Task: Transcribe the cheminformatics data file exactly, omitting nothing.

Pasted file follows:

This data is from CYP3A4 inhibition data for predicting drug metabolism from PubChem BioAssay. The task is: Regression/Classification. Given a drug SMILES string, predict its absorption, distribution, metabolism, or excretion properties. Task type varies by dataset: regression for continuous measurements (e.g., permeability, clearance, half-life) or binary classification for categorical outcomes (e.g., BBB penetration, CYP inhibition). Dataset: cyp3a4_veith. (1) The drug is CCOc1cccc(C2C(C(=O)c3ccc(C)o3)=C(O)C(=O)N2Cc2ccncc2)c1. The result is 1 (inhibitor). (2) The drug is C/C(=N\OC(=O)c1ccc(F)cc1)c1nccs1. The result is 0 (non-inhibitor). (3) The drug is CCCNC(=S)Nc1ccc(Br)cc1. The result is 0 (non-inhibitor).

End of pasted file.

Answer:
This data is from CYP3A4 inhibition data for predicting drug metabolism from PubChem BioAssay. The task is: Regression/Classification. Given a drug SMILES string, predict its absorption, distribution, metabolism, or excretion properties. Task type varies by dataset: regression for continuous measurements (e.g., permeability, clearance, half-life) or binary classification for categorical outcomes (e.g., BBB penetration, CYP inhibition). Dataset: cyp3a4_veith. (1) The drug is CCOc1cccc(C2C(C(=O)c3ccc(C)o3)=C(O)C(=O)N2Cc2ccncc2)c1. The result is 1 (inhibitor). (2) The drug is C/C(=N\OC(=O)c1ccc(F)cc1)c1nccs1. The result is 0 (non-inhibitor). (3) The drug is CCCNC(=S)Nc1ccc(Br)cc1. The result is 0 (non-inhibitor).